Thursday, May 12, 2016

Apalachicola and A Lucky Dog

Karen and I made overnight trip to Apalachicola with Dr. Brian Rucker and his wife, Amy.  Brian is a professor of Florida History at Pensacola State College and teaches adjunct courses at UWF.  We recently sat in on his Panhandle History Class and are now hopelessly curious about all the places and the history that happened there.

So -- On MONDAY we made our way from Milton, FL to Apalachicola. I like Brian's routing which took us to Crestview by I-10 and then down near Fort Walton and then EAST on Florida Hwy 20. THAT took out a LOT of the traffic issues or loss of "color" by using I-10 or by using the often crowded US Hwy 98 near the beaches.  We stopped for a few pictures at Econfina Creek and in or near Wewahichka. That is where the Dead Lakes are located. It is a popular fresh water fishing haven.  It is also a famous area for the production of Tupelo Honey ! A movie about a local character and his "Tupelo Gold" is told in the movie "Ulee's Gold" with Peter Fonda . It was filmed there in the late 1990's. the gold is Tupelo Honey.

About 1830, enterprising investors built a railroad across the swamp here - to Port St. Joe - where they hoped to use the deep water port to compete with Apalachicola - to transport cotton out of the lower Alabama farmland.
rail pilings in Chipola river

The advantage to the port of Apalachicola of course was the VAST watershed area of the Apalachicola, Chattahoochee and Flint Rivers that fed the port out of both Georgia and Alabama. The drawback to Apalachicola - which became one of the busiest ports in America was its shallow depth.

While good for oysters - it was not good for deep-water ships. "Lighter" ships (actually called "lighters") conveyed the cotton bales out of the bay to oceangoing ships anchored in the gulf, beyond St. George Island.

Alas, Port St. Joe had a Yellow Fever epidemic and nearly everybody died.  The railroad died. the port died. Port St. Joe, near Cape San Blas is in revival now. Even has a functioning port facility. It is a beautiful area to visit. Meanwhile, at the Chipola River bridge crossing the Dead Lakes - you can still see the remains of the pilings for the old railroad that failed.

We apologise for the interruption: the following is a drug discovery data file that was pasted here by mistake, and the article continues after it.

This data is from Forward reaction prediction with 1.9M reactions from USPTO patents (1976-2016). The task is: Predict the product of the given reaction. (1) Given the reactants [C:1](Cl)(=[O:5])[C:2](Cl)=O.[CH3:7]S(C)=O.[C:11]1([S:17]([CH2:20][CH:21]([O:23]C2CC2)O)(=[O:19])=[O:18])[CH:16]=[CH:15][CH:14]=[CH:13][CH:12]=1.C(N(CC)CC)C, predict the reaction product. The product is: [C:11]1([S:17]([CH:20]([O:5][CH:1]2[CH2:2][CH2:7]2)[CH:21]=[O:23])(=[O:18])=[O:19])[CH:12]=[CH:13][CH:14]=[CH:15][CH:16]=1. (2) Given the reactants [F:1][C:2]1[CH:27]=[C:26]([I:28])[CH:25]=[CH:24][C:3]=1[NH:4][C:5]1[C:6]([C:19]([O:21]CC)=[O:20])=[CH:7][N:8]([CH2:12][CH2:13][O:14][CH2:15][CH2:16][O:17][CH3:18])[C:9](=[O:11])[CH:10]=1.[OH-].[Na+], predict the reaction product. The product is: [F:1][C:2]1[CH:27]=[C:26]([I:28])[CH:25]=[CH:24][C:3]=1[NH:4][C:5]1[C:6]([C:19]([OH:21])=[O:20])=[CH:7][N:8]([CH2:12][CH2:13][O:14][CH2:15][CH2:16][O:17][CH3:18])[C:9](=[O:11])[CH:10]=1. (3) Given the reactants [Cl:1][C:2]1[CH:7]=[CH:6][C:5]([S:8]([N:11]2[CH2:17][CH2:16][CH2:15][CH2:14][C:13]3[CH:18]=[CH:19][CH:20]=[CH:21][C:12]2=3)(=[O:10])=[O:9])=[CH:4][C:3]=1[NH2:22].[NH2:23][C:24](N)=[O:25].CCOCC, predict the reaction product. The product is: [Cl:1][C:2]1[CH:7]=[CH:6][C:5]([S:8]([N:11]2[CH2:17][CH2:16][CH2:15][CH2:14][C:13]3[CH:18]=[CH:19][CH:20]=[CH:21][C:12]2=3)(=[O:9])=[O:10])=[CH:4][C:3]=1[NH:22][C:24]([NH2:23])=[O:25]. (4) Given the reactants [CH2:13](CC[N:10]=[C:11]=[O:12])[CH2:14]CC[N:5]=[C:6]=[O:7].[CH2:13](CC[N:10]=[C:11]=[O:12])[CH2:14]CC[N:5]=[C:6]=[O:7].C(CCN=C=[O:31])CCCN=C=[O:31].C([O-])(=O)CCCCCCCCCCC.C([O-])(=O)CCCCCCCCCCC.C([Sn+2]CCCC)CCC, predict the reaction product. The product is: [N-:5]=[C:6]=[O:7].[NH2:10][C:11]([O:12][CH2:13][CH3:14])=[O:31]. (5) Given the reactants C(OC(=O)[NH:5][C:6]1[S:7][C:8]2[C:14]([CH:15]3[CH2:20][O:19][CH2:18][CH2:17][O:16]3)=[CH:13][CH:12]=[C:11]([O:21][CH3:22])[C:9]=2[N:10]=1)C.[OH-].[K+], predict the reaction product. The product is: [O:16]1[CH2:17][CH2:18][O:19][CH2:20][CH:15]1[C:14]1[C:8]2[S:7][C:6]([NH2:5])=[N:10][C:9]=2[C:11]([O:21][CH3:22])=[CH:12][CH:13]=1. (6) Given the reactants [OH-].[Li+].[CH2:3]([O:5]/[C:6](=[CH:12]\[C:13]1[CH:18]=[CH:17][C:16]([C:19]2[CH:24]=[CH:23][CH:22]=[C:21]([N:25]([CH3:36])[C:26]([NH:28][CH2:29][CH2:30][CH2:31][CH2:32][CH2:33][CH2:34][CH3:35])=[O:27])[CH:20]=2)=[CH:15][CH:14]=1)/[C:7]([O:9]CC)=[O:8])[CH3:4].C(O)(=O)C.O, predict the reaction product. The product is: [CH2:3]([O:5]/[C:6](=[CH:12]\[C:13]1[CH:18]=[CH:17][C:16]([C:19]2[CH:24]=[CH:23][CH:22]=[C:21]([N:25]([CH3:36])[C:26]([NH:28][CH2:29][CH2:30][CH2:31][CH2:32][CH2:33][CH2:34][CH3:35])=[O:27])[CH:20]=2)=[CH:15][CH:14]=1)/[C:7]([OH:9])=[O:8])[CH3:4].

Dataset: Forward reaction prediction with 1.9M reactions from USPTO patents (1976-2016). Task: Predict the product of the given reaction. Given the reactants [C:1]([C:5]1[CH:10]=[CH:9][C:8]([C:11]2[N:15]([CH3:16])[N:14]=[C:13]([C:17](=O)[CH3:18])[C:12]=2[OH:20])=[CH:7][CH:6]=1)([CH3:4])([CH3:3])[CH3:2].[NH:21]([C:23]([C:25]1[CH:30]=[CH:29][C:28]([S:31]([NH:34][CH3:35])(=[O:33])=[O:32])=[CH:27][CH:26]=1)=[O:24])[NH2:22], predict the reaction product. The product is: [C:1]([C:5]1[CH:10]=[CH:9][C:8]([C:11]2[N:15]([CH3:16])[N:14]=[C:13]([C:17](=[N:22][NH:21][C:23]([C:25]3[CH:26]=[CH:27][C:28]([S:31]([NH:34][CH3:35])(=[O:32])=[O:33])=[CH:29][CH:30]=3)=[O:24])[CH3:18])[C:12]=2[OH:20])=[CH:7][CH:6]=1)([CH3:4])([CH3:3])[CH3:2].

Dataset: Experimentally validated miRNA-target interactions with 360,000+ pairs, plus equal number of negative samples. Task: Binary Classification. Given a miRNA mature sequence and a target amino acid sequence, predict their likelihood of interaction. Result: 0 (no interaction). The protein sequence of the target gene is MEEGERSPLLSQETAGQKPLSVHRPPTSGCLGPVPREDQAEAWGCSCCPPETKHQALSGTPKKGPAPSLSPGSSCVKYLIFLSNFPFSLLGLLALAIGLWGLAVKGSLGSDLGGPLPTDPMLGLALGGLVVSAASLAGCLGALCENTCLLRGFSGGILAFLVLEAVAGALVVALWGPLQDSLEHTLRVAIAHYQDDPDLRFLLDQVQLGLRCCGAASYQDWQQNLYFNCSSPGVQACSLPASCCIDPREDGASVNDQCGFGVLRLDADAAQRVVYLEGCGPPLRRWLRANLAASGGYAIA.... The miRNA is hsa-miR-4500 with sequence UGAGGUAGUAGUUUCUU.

It was a stress free route and soon we were wandering around Apalachicola - but not after checking into the GIBSON INN and taking a 30 minute nap.

We have been often to Apalachicola. It is one of our favorite "Old Florida" towns. It has become a little bit trendy of late and prices are geared to the beach condo crowd on St. George Island. Regardless, the average upland Cracker with worn shoes or bare feet can still find good prices.  The Gibson Inn was a new experience for us and it will not be the last. It is for sale just now for $3.5 Million Dollars, U.S.  I expect the new owners will keep the ambiance.

You will see some of the hotel in my included photo

I missed the last "R" month for oysters but risked a few for an appetizer anyway. These were

sprinkled with caviar, shallots and lime or lemon juice and some other fancy orange colored garnish. Oh man. They were great. We all went with the special for the day - A grouper dish.

Brian and I left the ladies to rest after dinner and went for a brief tour of the waterfront again - at night - to observe some of their
"Forgotten Coast"  celebrations with Plein Air Music and Artists. Even so it was a quiet waterfront and zero activity in the town.

 Back on the hotel porch, I met a man who does web work for the region and who has a dog he found abandoned - named -   "Lucky" .  . We talked some about his passion for the region and also about the dog. ALUCKYDOGG (find on facebook)

A Lucky Dog
After a comfortable breakfast at the Hotel we began a tour route to include East Bay - where most of the Oyster boats work from -- and then up the EAST side of the Apalachicola River to  TATE's HELL.  You never want to get lost in Tate's Hell. It killed Tate.   His last words were, "I'm Cebe Tate, and I have been to Hell !"